There‟s a paradox at the heart of all Christian truth claims. Power, real power, doesn‟t flow (as conventional wisdom would have us believe) from the accumulation of strength, wealth, armed force, a command-structure or self-imposition. The example and the teaching of Jesus set all that way of thinking on its head. The Christian way argues that power, real power, flows from service, self-offering, self-sacrifice and self-control. That‟s a hard one for us to swallow. We‟re conditioned culturally and biologically to make our way in life by pushing others aside, by being stronger or wealthier than others, by holding our own. It‟s the grip of evolution, the survival of the fittest, the law of the jungle. And, in Christian terms, we can spring clear of the determinism of our genes. Power, in the Christian sense, is only available to those who are given it. It cannot be seized. Power, in this way of understanding it, gives a person the capacity to hold people‟s attention, to inspire them with a vision, to offer an example and to win hearts and minds. His is real power. It‟s in the exercise of power in this sense that true leaders are made. And it‟s leaders of this kind who carry their followers with them and display true greatness in doing so. So here‟s how it works. In a nutshell: - “They‟ll kill me,” he says. - “For three days they‟ll think they‟ve won. That‟s their logic.” - “But then they‟ll realise that they‟re the ones who‟ve lost.” - “They‟ll learn that killing me won‟t have done the trick.” - “Now they‟ll see what real power is all about.” And idea whose time has come is stronger than the mightiest army. And the idea that‟s integral to the life, teaching and example of Jesus is that service is the key to building a worthwhile life and, indeed, for creating cohesive societies. According to this teaching, self-fulfilment lies at the end of a road marked self-sacrifice. The common good can only be built on the basis of caring for each other‟s needs, building each other up, and always keeping the needs of others in view.

This idea isn‟t a simple one. Nor does it follow the strict rules of logic. It will always be a case of “Suck it and see”, or solvitur ambulando, you must do it to prove it. All other models produce the rivalry, bickering, petty (and not-so-petty) jealousies referred to in this morning‟s epistles. All other models have greasy poles to climb, lavish lifestyles to aim at. And they‟re all doomed to fail. Yesterday was the 300th anniversary of the birth of Samuel Johnson – a truly great man. Whoever tires of Johnson, tires of life. He‟s known as the compiler of a great dictionary, the subject of a great biography and a literary critic sans pareil. But he deserves to be known also as a great human being, Mr Greatheart, a man who instinctively reached out to others. To support this claim, I can do no better than quote (at some length) the writing of my mentor Dr Gordon Rupp: “Human misery moved him deeply, the human condition, the pain of being a man……It was the misery of a doleful countenance and misshapen body, of a shambling gait and uncontrollable limbs, the misery of poverty and hunger and debt. It bred the grim realism with which he watched hiss fellow human beings in the streets of London, late at might an din the small hours, hungry and wretched, sleeping on the balks of the shop fronts or huddled together for verminous warmth in the glass-houses, the tottering wrecks of humanity who stumbled past even the poor men‟s cookshops of „Porridge Island‟ off Charing Cross, and the premonitions of the families who would die next winter because of the drought, at which the fine ladies grumbled as the dust spoiled their complexions and ruined their dress. This took him beyond the charity of a John Wesley. Johnson it was who love to leave pennies in the stiff fingers of little sleeping infants, Johnson who, finding a London drab diseased and dying in the Fleet Street gutter, wrapped her in his great coat, put her on his back, carried her home and tended her, and saw that she was nursed back to health…… He saw the men and women of the London streets with a Breughel-like perception, and cared for them with a Franciscan heart…… Through his character there ran a deep simplicity which is the hallmark of greatness and indeed of sanctity.”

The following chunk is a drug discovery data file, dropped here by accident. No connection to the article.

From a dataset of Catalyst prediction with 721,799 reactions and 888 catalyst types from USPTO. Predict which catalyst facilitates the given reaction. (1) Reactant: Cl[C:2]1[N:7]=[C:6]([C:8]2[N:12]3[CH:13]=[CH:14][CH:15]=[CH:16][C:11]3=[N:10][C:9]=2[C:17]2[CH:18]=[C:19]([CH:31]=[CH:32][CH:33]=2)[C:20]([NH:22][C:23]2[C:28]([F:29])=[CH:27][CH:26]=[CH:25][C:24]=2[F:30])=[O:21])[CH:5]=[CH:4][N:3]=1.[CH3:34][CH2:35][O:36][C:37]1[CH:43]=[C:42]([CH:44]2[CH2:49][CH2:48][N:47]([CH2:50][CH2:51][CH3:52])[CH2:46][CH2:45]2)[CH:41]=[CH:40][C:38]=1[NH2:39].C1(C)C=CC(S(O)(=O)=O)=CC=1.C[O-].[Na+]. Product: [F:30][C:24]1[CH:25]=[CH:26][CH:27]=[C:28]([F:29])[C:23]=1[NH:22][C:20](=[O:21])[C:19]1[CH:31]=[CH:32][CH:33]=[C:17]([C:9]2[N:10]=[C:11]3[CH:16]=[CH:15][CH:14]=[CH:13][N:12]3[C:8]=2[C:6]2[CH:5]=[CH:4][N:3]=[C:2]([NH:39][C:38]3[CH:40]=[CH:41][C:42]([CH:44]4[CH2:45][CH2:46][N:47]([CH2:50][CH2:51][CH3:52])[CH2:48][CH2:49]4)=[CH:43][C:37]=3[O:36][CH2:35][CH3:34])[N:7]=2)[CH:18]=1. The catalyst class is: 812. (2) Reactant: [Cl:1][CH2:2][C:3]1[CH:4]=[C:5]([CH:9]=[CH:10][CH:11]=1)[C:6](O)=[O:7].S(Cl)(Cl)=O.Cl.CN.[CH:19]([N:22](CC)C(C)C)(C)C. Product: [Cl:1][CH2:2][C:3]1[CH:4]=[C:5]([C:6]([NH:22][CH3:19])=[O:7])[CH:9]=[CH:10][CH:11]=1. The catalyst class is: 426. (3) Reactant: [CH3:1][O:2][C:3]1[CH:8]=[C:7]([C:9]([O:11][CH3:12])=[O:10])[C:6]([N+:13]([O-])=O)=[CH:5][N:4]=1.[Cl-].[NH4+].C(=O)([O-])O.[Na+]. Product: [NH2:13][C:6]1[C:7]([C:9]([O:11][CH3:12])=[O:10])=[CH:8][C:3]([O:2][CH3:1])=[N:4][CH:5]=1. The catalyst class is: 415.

And there I must rest my case. True greatness lies in the capacity of a human being swept along by social and cultural forces to withstand those forces and to keep contact with the child in him/herself. Only be being far more ready to be vulnerable will we discover the secret of true power. And, as usual, we need look no further than Jesus as our role model. May God give us self-knowledge enough to recognize these truths. Amen.